Creating a compost

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Australians on average produce bout 180 kilograms of food and garden waste a year, producing methane gas which is a toxic greenhouse gas far more damaging than carbon dioxide.

Composting eliminates methane. What’s more, digging compost into your garden means that carbon is sunk back into the soil, with the organic matter drawing carbon dioxide with it.

Not only is composting beneficial to the environment, it is a great source of food for the garden and can be used across beds, vegetable patches and trees and shrubs.

Many people are put off because they think composting is complicated and attracts unwanted pests to the garden, but there are some easy ways to eliminate headaches and uninvited visitors to your compost.

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Make sure your compost is balanced with both wet and dry material. Try using leaves and sticks to keep the compost aerated and alternate wet and dry layers.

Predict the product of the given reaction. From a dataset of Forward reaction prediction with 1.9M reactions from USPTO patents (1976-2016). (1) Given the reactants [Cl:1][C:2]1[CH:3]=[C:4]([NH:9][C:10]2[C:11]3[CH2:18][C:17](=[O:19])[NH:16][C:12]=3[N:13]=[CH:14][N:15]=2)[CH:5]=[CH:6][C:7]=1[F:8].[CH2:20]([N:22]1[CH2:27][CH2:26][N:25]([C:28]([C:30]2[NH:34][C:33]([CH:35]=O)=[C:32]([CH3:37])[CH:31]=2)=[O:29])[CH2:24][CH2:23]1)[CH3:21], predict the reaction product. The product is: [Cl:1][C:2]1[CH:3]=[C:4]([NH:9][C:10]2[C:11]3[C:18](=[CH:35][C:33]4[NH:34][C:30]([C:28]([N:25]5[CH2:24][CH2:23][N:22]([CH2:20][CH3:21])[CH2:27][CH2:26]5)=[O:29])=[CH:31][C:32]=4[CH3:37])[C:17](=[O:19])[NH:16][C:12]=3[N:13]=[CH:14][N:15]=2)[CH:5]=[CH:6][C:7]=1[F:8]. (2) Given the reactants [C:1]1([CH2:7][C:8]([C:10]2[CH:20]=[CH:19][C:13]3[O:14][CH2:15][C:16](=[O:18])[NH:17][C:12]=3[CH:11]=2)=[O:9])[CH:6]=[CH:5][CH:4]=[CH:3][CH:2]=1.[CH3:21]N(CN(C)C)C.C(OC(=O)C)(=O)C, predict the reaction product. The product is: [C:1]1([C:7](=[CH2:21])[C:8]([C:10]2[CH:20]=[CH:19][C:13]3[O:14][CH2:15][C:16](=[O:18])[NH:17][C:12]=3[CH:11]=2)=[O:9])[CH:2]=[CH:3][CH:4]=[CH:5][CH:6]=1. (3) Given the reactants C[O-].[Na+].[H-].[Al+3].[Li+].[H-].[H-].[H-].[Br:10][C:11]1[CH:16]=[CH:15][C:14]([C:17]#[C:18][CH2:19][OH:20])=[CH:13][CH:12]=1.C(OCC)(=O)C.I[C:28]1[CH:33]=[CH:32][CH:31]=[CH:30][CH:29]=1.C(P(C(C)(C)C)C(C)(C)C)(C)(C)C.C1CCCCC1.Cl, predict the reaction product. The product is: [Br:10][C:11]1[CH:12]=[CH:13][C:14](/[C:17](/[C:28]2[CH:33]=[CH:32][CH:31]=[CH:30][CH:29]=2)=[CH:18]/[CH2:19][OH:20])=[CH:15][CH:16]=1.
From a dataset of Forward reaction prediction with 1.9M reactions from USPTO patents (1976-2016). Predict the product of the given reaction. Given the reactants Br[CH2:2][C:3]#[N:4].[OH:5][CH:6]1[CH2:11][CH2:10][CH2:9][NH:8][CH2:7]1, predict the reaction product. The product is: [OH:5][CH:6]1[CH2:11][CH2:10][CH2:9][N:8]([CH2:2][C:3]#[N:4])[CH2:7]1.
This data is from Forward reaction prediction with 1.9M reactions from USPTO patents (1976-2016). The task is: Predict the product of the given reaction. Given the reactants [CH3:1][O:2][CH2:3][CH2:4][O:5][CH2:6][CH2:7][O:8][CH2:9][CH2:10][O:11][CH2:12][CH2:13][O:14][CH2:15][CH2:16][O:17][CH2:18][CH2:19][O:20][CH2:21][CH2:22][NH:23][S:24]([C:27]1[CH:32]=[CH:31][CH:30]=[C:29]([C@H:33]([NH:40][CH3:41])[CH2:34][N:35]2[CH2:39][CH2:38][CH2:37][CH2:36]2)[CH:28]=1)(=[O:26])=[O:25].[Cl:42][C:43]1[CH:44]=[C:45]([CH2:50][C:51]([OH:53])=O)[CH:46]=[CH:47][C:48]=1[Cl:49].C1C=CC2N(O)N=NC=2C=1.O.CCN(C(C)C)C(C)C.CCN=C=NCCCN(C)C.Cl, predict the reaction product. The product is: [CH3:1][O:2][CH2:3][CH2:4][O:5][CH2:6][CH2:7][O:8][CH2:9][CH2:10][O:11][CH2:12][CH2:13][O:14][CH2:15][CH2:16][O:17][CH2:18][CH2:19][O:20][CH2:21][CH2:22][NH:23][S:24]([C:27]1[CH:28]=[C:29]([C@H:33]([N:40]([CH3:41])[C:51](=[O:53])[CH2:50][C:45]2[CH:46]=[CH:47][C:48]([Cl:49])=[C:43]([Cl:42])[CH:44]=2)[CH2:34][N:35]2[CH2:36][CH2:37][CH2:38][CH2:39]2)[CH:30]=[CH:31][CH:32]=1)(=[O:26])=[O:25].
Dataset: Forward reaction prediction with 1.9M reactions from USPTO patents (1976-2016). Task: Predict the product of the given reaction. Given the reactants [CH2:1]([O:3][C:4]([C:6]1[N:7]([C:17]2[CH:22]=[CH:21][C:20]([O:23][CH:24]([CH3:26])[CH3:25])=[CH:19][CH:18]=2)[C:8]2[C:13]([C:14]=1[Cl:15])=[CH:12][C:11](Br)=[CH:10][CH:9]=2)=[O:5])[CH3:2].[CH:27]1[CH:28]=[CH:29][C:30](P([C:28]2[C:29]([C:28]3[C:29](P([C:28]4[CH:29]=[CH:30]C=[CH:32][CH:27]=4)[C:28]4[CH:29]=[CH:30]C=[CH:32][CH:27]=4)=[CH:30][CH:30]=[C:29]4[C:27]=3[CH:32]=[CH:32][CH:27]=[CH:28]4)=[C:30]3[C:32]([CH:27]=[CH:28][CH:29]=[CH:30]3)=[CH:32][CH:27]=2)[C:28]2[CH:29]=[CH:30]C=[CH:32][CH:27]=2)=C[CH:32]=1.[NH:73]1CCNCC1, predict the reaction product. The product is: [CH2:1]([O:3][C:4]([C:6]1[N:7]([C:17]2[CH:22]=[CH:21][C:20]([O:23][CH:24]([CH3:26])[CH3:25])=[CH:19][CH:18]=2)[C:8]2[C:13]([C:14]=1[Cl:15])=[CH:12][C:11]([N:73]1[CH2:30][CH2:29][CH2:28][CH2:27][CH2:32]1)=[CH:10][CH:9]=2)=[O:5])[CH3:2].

While how much you put in is not crucial, keep the layers equal in size so the balance is even.

While most food scraps can go into your compost, avoid adding dairy, meat or wheat to ensure you do not attract rodents or other pests.

Keeping the compost in a bottomless bin or in a wire cage also helps eliminate pests.

Turning the compost now and again will also help with improving the quality of your compost and can speed up the process too.

For larger gardens having two bins running is a great way to ensure a continuous supply of compost.

After two to six months, depending on the size of your bin, the compost will be ready to add to your garden.

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